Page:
Thursday, July 5, 2012

The Activity

In my previous post, The WBS Basics, we developed a simple Work Breakdown Structure (WBS).  In previous posts related to this foundations series, I’ve discussed TheTask and Deliverables.  A WBS is, as previously noted, a hierarchical representation of the complete project scope.  (A list of all tasks without any organization structure would be more confusing that beneficial.)

But with a moment of consideration about the hierarchical nature of this representation, we realize that if we just have tasks at the bottom and deliverables at the top, we really haven’t improved the situation meaningfully.  With no hierarchy, a Deliverable with hundreds of tasks would be just as confusing as a project with hundreds of tasks.

Therefore, it’s easy to determine that for large projects, there could be several layers between the Deliverable and the Task, as represented by this diagram with arbitrary names for the intermediate levels.

A work breakdown structure is like an assembly Bill of Materials – it lists all of the components in the final product and shows graphically how they fit together from individual parts (Tasks), through subassemblies (Activities), to the top level assemblies (Deliverables).  And the WBS developed for project management much like the Bill of Materials developed for assembly and they serve much the same purpose.  Complex BoMs with randomly arranged layers are normal.  Likewise, there is nothing wrong with (defective about) a WBS like this and I’ve certainly seen many PMs comfortable with this (un)structure.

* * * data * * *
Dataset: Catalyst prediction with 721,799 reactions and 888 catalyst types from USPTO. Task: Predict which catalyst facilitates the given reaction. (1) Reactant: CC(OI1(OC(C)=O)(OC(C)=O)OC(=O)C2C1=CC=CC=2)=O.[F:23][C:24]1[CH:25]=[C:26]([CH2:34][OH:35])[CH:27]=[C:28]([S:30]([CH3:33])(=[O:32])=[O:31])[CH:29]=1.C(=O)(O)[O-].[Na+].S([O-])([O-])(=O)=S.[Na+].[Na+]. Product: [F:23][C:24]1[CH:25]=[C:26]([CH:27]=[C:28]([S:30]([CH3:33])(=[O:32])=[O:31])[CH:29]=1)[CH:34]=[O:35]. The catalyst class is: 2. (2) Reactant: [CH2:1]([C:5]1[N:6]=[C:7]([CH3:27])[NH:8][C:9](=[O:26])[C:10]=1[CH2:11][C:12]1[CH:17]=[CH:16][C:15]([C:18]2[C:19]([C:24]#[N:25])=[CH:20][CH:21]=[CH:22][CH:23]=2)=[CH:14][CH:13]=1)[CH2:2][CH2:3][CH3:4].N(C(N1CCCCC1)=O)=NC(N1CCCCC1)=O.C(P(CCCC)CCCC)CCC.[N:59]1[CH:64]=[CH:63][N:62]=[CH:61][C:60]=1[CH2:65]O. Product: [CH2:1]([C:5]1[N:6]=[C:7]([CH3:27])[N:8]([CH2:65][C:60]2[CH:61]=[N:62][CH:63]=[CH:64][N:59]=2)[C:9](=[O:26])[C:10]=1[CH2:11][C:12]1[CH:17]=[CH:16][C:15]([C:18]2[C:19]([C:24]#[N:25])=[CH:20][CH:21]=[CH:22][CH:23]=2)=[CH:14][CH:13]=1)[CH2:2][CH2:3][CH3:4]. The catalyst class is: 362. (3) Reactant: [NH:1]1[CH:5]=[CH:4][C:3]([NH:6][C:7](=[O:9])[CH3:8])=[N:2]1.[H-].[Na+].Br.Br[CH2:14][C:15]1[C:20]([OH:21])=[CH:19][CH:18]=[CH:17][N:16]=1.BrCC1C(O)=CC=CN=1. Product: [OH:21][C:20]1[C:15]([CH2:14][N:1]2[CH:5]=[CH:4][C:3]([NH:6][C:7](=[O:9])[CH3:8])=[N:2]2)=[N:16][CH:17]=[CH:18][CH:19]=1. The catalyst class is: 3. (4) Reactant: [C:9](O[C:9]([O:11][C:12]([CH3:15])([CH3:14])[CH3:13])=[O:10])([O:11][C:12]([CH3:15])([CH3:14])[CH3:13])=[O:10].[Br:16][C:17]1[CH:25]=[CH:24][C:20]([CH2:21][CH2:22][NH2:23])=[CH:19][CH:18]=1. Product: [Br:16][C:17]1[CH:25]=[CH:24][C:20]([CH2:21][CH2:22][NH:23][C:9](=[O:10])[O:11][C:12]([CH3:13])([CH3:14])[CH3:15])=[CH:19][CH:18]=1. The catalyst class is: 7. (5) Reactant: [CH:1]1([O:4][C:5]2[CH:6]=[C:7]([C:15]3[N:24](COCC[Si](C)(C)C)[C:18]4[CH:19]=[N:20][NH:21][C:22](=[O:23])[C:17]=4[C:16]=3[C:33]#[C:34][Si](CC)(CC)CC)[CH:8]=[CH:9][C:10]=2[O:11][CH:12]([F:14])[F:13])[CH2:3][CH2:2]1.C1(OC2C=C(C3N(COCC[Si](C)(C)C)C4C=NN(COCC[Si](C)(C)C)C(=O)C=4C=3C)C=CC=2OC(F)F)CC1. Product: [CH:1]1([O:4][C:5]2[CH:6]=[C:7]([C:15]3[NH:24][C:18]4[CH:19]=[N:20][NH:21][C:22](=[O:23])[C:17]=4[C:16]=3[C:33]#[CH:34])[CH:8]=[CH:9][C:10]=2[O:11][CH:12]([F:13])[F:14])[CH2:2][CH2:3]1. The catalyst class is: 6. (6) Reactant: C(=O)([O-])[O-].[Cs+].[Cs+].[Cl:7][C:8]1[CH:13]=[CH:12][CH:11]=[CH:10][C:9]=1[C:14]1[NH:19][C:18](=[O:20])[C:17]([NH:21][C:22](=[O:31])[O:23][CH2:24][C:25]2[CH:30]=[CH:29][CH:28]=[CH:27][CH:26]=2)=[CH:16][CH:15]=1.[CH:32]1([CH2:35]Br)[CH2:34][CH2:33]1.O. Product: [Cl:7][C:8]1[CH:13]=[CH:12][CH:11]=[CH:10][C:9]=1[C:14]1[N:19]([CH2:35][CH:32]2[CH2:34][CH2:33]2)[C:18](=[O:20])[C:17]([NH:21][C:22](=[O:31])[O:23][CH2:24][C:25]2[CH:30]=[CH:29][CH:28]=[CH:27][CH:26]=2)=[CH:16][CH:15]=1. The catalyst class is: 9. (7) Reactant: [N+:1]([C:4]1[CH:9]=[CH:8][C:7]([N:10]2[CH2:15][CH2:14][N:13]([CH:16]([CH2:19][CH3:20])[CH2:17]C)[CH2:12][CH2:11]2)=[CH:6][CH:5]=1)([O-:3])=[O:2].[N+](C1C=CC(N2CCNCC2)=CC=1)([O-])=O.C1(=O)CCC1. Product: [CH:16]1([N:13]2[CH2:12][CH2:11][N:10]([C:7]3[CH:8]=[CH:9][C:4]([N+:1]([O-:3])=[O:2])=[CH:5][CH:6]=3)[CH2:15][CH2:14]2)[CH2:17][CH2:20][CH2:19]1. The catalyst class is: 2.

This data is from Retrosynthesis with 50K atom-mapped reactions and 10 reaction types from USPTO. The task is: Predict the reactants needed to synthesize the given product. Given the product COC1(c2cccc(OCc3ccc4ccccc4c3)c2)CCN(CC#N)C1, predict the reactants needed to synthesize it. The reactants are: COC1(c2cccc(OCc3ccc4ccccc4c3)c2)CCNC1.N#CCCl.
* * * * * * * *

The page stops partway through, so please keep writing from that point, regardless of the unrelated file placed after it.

As already mentioned, large projects have many (thousands of) tasks and the hierarchical structure is needed to organize the work.  The intuitive choice for organizing the work, as a box is examined and decomposed, is to build the structure into progressively more levels, as shown above.  This is evident to most practitioners and quite obvious.

But this blog is for presenting Best Practices and I’m going to explain why an alternative, not necessarily as intuitive, is the Best Practice.  Let’s say you have a project template that you use that has four deliverables and usually takes a couple of months.  Thus, you produce a deliverable every couple of weeks.  Then you get a request for a really BIG version of this same project that will take two years.  The intuitive approach, as discussed, would be to build out detail within each box (for assemblies, what they would call exploding the BoM).  You would then have your familiar project structure with possibly several additional levels.

But do you really want to have only four deliverables over a two year period?  Do you want to “go dark” for six months at a time?  This is not a Best Practice.  All projects need frequent deliverables to get meaningful feedback on the quality of the work.  Consultancy PMs in particular benefit from frequent deliverables so that they can book the revenue.

As more deliverables are added to the WBS, it naturally flattens out so that a PM only needs a limited number of levels.  Gone are the Assemblies, Subassemblies, and Hemi-Demi-Semi-assemblies.  You can even deduce that a WBS with many layers would be a red flag to review the frequency and distribution of the deliverables.

I have run many large projects with only three hierarchies within the project:  Deliverable, Activity, and Task.  Further, unlike the example above that appears to have evolved randomly, a planned, well-structured WBS is the sign of an organized project.

Have you run a project where you didn’t have control over the WBS?  How did it turn out?

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